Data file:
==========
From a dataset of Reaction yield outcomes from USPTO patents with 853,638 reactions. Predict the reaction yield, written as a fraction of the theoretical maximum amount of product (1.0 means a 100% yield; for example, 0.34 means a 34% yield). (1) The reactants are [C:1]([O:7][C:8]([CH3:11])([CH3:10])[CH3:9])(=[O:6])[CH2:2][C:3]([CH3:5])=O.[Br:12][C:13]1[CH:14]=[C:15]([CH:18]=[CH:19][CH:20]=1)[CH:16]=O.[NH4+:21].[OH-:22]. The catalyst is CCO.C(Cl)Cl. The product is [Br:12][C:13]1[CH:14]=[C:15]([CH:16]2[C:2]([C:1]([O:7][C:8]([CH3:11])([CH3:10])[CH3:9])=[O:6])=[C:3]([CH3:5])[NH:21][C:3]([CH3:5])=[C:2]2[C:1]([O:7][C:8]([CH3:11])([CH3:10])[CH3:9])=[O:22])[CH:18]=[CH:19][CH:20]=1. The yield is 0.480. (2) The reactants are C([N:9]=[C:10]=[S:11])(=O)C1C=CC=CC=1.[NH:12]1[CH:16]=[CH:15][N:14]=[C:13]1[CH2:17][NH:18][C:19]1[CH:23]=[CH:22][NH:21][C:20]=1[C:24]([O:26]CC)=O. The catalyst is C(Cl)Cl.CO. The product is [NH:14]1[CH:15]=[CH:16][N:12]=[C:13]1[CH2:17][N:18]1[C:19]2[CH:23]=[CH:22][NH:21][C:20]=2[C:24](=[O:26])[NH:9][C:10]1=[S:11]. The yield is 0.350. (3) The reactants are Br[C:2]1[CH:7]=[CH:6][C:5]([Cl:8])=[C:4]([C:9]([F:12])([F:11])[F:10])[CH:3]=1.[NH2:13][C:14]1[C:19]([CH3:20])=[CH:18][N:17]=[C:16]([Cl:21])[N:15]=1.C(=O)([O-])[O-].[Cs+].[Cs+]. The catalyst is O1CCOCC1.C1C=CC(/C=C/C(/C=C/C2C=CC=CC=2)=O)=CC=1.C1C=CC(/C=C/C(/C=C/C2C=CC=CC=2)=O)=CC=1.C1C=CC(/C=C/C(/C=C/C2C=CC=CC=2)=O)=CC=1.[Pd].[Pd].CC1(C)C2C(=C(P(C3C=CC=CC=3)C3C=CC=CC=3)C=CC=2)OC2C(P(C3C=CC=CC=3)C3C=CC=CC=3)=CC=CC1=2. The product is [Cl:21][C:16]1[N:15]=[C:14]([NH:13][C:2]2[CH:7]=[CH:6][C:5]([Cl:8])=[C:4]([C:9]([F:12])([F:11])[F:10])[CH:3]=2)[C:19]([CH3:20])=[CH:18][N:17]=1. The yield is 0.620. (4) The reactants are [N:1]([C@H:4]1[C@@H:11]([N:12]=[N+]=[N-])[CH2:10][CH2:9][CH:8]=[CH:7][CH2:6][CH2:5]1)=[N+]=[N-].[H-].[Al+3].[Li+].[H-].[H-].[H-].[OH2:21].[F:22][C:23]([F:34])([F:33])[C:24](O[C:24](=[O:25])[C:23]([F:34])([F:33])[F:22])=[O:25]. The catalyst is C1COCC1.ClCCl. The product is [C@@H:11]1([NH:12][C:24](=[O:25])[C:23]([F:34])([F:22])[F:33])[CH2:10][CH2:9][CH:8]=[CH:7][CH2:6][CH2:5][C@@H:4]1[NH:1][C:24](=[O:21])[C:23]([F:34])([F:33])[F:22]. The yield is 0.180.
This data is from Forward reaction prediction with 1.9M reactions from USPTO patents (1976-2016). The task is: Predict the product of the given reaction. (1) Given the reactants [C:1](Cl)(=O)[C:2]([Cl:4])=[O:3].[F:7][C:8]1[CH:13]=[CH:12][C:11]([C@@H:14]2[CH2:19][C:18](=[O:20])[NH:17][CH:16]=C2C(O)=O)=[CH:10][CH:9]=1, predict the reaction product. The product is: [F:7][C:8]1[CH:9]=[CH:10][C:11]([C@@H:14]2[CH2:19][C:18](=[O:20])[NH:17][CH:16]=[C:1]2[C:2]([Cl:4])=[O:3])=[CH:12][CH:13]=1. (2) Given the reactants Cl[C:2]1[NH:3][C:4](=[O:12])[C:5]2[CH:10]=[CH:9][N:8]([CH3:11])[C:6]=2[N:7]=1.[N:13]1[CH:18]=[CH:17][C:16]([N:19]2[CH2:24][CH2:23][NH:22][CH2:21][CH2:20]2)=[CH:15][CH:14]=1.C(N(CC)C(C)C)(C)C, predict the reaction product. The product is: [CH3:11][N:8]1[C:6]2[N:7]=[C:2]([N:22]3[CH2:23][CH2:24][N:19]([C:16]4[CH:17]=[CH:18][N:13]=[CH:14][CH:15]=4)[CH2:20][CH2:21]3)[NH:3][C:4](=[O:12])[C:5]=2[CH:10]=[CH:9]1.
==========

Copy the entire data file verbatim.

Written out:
From a dataset of Reaction yield outcomes from USPTO patents with 853,638 reactions. Predict the reaction yield, written as a fraction of the theoretical maximum amount of product (1.0 means a 100% yield; for example, 0.34 means a 34% yield). (1) The reactants are [C:1]([O:7][C:8]([CH3:11])([CH3:10])[CH3:9])(=[O:6])[CH2:2][C:3]([CH3:5])=O.[Br:12][C:13]1[CH:14]=[C:15]([CH:18]=[CH:19][CH:20]=1)[CH:16]=O.[NH4+:21].[OH-:22]. The catalyst is CCO.C(Cl)Cl. The product is [Br:12][C:13]1[CH:14]=[C:15]([CH:16]2[C:2]([C:1]([O:7][C:8]([CH3:11])([CH3:10])[CH3:9])=[O:6])=[C:3]([CH3:5])[NH:21][C:3]([CH3:5])=[C:2]2[C:1]([O:7][C:8]([CH3:11])([CH3:10])[CH3:9])=[O:22])[CH:18]=[CH:19][CH:20]=1. The yield is 0.480. (2) The reactants are C([N:9]=[C:10]=[S:11])(=O)C1C=CC=CC=1.[NH:12]1[CH:16]=[CH:15][N:14]=[C:13]1[CH2:17][NH:18][C:19]1[CH:23]=[CH:22][NH:21][C:20]=1[C:24]([O:26]CC)=O. The catalyst is C(Cl)Cl.CO. The product is [NH:14]1[CH:15]=[CH:16][N:12]=[C:13]1[CH2:17][N:18]1[C:19]2[CH:23]=[CH:22][NH:21][C:20]=2[C:24](=[O:26])[NH:9][C:10]1=[S:11]. The yield is 0.350. (3) The reactants are Br[C:2]1[CH:7]=[CH:6][C:5]([Cl:8])=[C:4]([C:9]([F:12])([F:11])[F:10])[CH:3]=1.[NH2:13][C:14]1[C:19]([CH3:20])=[CH:18][N:17]=[C:16]([Cl:21])[N:15]=1.C(=O)([O-])[O-].[Cs+].[Cs+]. The catalyst is O1CCOCC1.C1C=CC(/C=C/C(/C=C/C2C=CC=CC=2)=O)=CC=1.C1C=CC(/C=C/C(/C=C/C2C=CC=CC=2)=O)=CC=1.C1C=CC(/C=C/C(/C=C/C2C=CC=CC=2)=O)=CC=1.[Pd].[Pd].CC1(C)C2C(=C(P(C3C=CC=CC=3)C3C=CC=CC=3)C=CC=2)OC2C(P(C3C=CC=CC=3)C3C=CC=CC=3)=CC=CC1=2. The product is [Cl:21][C:16]1[N:15]=[C:14]([NH:13][C:2]2[CH:7]=[CH:6][C:5]([Cl:8])=[C:4]([C:9]([F:12])([F:11])[F:10])[CH:3]=2)[C:19]([CH3:20])=[CH:18][N:17]=1. The yield is 0.620. (4) The reactants are [N:1]([C@H:4]1[C@@H:11]([N:12]=[N+]=[N-])[CH2:10][CH2:9][CH:8]=[CH:7][CH2:6][CH2:5]1)=[N+]=[N-].[H-].[Al+3].[Li+].[H-].[H-].[H-].[OH2:21].[F:22][C:23]([F:34])([F:33])[C:24](O[C:24](=[O:25])[C:23]([F:34])([F:33])[F:22])=[O:25]. The catalyst is C1COCC1.ClCCl. The product is [C@@H:11]1([NH:12][C:24](=[O:25])[C:23]([F:34])([F:22])[F:33])[CH2:10][CH2:9][CH:8]=[CH:7][CH2:6][CH2:5][C@@H:4]1[NH:1][C:24](=[O:21])[C:23]([F:34])([F:33])[F:22]. The yield is 0.180.
This data is from Forward reaction prediction with 1.9M reactions from USPTO patents (1976-2016). The task is: Predict the product of the given reaction. (1) Given the reactants [C:1](Cl)(=O)[C:2]([Cl:4])=[O:3].[F:7][C:8]1[CH:13]=[CH:12][C:11]([C@@H:14]2[CH2:19][C:18](=[O:20])[NH:17][CH:16]=C2C(O)=O)=[CH:10][CH:9]=1, predict the reaction product. The product is: [F:7][C:8]1[CH:9]=[CH:10][C:11]([C@@H:14]2[CH2:19][C:18](=[O:20])[NH:17][CH:16]=[C:1]2[C:2]([Cl:4])=[O:3])=[CH:12][CH:13]=1. (2) Given the reactants Cl[C:2]1[NH:3][C:4](=[O:12])[C:5]2[CH:10]=[CH:9][N:8]([CH3:11])[C:6]=2[N:7]=1.[N:13]1[CH:18]=[CH:17][C:16]([N:19]2[CH2:24][CH2:23][NH:22][CH2:21][CH2:20]2)=[CH:15][CH:14]=1.C(N(CC)C(C)C)(C)C, predict the reaction product. The product is: [CH3:11][N:8]1[C:6]2[N:7]=[C:2]([N:22]3[CH2:23][CH2:24][N:19]([C:16]4[CH:17]=[CH:18][N:13]=[CH:14][CH:15]=4)[CH2:20][CH2:21]3)[NH:3][C:4](=[O:12])[C:5]=2[CH:10]=[CH:9]1.